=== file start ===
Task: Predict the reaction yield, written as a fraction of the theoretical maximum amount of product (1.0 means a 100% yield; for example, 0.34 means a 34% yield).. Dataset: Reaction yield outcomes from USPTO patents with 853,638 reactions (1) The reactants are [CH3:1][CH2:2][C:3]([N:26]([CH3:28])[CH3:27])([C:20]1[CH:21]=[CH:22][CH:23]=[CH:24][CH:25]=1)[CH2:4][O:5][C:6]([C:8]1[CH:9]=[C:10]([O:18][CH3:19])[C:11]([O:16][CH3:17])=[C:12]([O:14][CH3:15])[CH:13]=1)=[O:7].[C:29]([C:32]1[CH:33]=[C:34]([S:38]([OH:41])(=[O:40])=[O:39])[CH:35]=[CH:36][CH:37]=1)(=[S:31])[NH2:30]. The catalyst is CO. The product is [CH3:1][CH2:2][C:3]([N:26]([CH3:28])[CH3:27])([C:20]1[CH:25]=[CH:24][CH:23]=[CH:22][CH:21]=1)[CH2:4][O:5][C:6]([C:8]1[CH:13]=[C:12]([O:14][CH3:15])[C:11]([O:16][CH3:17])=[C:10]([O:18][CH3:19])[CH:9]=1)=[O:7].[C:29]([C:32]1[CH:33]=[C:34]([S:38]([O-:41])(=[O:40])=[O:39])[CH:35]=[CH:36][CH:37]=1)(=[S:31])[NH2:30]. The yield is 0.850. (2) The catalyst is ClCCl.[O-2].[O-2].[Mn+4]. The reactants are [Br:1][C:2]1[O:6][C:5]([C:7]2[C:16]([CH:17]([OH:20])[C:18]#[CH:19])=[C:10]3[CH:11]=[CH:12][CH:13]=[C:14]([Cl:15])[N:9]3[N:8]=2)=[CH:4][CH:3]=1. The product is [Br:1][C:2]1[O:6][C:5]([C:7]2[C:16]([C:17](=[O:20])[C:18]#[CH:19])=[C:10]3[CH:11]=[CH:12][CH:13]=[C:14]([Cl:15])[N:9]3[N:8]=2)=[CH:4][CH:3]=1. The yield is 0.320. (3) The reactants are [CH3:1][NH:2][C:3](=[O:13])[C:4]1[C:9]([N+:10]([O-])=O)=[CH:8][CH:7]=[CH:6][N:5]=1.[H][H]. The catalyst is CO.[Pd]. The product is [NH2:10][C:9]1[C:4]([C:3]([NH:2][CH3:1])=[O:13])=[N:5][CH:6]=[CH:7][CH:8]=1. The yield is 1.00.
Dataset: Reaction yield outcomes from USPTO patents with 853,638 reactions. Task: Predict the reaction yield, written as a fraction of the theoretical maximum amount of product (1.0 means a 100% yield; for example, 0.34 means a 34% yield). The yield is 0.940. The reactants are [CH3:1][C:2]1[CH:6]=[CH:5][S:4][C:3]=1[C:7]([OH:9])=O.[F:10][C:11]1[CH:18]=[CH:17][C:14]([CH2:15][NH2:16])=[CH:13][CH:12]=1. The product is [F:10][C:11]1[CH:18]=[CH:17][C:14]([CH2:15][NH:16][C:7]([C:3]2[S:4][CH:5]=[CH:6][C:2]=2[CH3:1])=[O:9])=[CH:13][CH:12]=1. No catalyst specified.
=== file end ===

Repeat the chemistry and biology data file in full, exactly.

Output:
Task: Predict the reaction yield, written as a fraction of the theoretical maximum amount of product (1.0 means a 100% yield; for example, 0.34 means a 34% yield).. Dataset: Reaction yield outcomes from USPTO patents with 853,638 reactions (1) The reactants are [CH3:1][CH2:2][C:3]([N:26]([CH3:28])[CH3:27])([C:20]1[CH:21]=[CH:22][CH:23]=[CH:24][CH:25]=1)[CH2:4][O:5][C:6]([C:8]1[CH:9]=[C:10]([O:18][CH3:19])[C:11]([O:16][CH3:17])=[C:12]([O:14][CH3:15])[CH:13]=1)=[O:7].[C:29]([C:32]1[CH:33]=[C:34]([S:38]([OH:41])(=[O:40])=[O:39])[CH:35]=[CH:36][CH:37]=1)(=[S:31])[NH2:30]. The catalyst is CO. The product is [CH3:1][CH2:2][C:3]([N:26]([CH3:28])[CH3:27])([C:20]1[CH:25]=[CH:24][CH:23]=[CH:22][CH:21]=1)[CH2:4][O:5][C:6]([C:8]1[CH:13]=[C:12]([O:14][CH3:15])[C:11]([O:16][CH3:17])=[C:10]([O:18][CH3:19])[CH:9]=1)=[O:7].[C:29]([C:32]1[CH:33]=[C:34]([S:38]([O-:41])(=[O:40])=[O:39])[CH:35]=[CH:36][CH:37]=1)(=[S:31])[NH2:30]. The yield is 0.850. (2) The catalyst is ClCCl.[O-2].[O-2].[Mn+4]. The reactants are [Br:1][C:2]1[O:6][C:5]([C:7]2[C:16]([CH:17]([OH:20])[C:18]#[CH:19])=[C:10]3[CH:11]=[CH:12][CH:13]=[C:14]([Cl:15])[N:9]3[N:8]=2)=[CH:4][CH:3]=1. The product is [Br:1][C:2]1[O:6][C:5]([C:7]2[C:16]([C:17](=[O:20])[C:18]#[CH:19])=[C:10]3[CH:11]=[CH:12][CH:13]=[C:14]([Cl:15])[N:9]3[N:8]=2)=[CH:4][CH:3]=1. The yield is 0.320. (3) The reactants are [CH3:1][NH:2][C:3](=[O:13])[C:4]1[C:9]([N+:10]([O-])=O)=[CH:8][CH:7]=[CH:6][N:5]=1.[H][H]. The catalyst is CO.[Pd]. The product is [NH2:10][C:9]1[C:4]([C:3]([NH:2][CH3:1])=[O:13])=[N:5][CH:6]=[CH:7][CH:8]=1. The yield is 1.00.
Dataset: Reaction yield outcomes from USPTO patents with 853,638 reactions. Task: Predict the reaction yield, written as a fraction of the theoretical maximum amount of product (1.0 means a 100% yield; for example, 0.34 means a 34% yield). The yield is 0.940. The reactants are [CH3:1][C:2]1[CH:6]=[CH:5][S:4][C:3]=1[C:7]([OH:9])=O.[F:10][C:11]1[CH:18]=[CH:17][C:14]([CH2:15][NH2:16])=[CH:13][CH:12]=1. The product is [F:10][C:11]1[CH:18]=[CH:17][C:14]([CH2:15][NH:16][C:7]([C:3]2[S:4][CH:5]=[CH:6][C:2]=2[CH3:1])=[O:9])=[CH:13][CH:12]=1. No catalyst specified.